Things that aren’t Signs of Sweepstakes Scams
It is important to be aware of sweepstake scams, but there are some that are afraid to replay to real win notices because of normal sweepstake practices. Here is a look at things that aren’t signs of sweepstakes scams.
Asking Winners for a Social Security Number or ID
You do need to be careful about giving your ID number or social security number out, but it is normal for sponsors to request this in order to verify their winners.
Asking for a Notarized Affidavit for Small Wins
There is a misconception that sponsors may only ask for affidavits for prizes that are worth a lot, but they can ask for affidavits for smaller prizes as well.
Win Notification Arrives by E-Mail
Winners are usually notified of their wins via telephone or post, but receiving an e-mail win notification is also a legitimate way to notify winners.
Your Name is misspelt on your Winning Letter or Email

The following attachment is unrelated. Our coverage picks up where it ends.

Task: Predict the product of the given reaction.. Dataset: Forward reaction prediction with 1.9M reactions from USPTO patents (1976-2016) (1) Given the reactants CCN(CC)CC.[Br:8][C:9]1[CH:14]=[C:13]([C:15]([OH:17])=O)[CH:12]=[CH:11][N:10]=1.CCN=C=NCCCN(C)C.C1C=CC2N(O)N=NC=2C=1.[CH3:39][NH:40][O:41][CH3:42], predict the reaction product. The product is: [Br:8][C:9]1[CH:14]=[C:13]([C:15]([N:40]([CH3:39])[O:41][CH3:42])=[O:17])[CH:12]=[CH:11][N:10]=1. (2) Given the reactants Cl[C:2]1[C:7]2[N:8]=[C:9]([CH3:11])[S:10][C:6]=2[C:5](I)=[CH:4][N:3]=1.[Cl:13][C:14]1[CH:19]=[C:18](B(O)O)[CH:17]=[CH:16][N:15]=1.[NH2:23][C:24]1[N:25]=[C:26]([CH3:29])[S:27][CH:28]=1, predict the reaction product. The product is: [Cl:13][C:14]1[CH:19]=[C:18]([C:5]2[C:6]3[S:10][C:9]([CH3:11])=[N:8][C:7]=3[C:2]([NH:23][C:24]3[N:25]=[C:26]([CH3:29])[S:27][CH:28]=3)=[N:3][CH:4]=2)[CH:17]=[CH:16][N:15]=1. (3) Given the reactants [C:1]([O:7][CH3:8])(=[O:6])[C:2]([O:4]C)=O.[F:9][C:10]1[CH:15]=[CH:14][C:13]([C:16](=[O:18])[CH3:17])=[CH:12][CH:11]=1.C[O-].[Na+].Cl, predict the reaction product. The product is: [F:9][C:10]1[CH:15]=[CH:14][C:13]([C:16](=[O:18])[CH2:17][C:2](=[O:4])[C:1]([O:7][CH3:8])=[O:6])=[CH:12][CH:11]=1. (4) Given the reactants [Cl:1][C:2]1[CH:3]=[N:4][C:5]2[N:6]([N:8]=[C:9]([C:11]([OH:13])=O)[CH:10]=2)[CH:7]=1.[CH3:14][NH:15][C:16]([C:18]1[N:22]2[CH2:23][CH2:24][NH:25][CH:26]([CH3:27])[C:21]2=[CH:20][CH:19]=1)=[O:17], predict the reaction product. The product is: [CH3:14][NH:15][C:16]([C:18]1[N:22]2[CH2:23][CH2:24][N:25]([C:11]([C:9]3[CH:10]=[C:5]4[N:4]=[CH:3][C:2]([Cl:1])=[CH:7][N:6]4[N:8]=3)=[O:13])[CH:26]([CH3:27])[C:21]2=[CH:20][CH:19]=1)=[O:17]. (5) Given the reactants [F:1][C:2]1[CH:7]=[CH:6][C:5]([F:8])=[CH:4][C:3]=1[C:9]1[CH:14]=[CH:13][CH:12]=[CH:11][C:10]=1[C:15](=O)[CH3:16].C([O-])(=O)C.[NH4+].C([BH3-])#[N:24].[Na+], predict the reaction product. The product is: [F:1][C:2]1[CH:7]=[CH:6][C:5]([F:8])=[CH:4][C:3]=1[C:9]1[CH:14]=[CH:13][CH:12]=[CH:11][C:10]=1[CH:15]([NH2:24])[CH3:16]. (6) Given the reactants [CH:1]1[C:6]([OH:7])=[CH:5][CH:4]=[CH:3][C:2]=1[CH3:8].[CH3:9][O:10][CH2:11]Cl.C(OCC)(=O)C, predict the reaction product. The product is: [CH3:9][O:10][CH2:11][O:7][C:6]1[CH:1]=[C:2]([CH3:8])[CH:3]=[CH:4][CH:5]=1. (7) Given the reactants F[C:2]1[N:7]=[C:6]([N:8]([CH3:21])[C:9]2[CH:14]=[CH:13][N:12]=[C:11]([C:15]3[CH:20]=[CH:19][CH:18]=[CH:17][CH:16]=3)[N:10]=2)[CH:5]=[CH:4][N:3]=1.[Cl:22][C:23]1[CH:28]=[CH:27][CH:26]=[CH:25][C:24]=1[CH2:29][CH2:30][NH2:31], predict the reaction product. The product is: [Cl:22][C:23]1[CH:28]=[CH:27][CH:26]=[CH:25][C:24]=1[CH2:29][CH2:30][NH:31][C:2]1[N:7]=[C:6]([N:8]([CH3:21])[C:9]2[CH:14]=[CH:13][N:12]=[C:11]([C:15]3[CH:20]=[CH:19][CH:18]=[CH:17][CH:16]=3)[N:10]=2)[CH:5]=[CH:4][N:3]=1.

If the winning email you receive doesn’t even have your name then that is a red flag. A misspelling in your name isn’t a great sign, but it could also mean that you made a typo when you filled out the entry form or the sponsor made a typo when they typed your notification. These things do happen so it is not a sure way to say if it is a scam.
Paying Port Taxes, Hotel Room Taxes or Other Special Vacation Taxes
Generally when you are asked to pay taxes to a sweepstake sponsor instead of to the tax authority then it is a sign that it’s a scam, but the exception is some taxes on vacation prizes.
You need to be alert of sweepstake scams, but you also should let your wins pass you by because you think some things are a little strange even though they are normal and form part of the win notification process.
If you are unsure, verify your wins before you respond and if you have any questions then ask.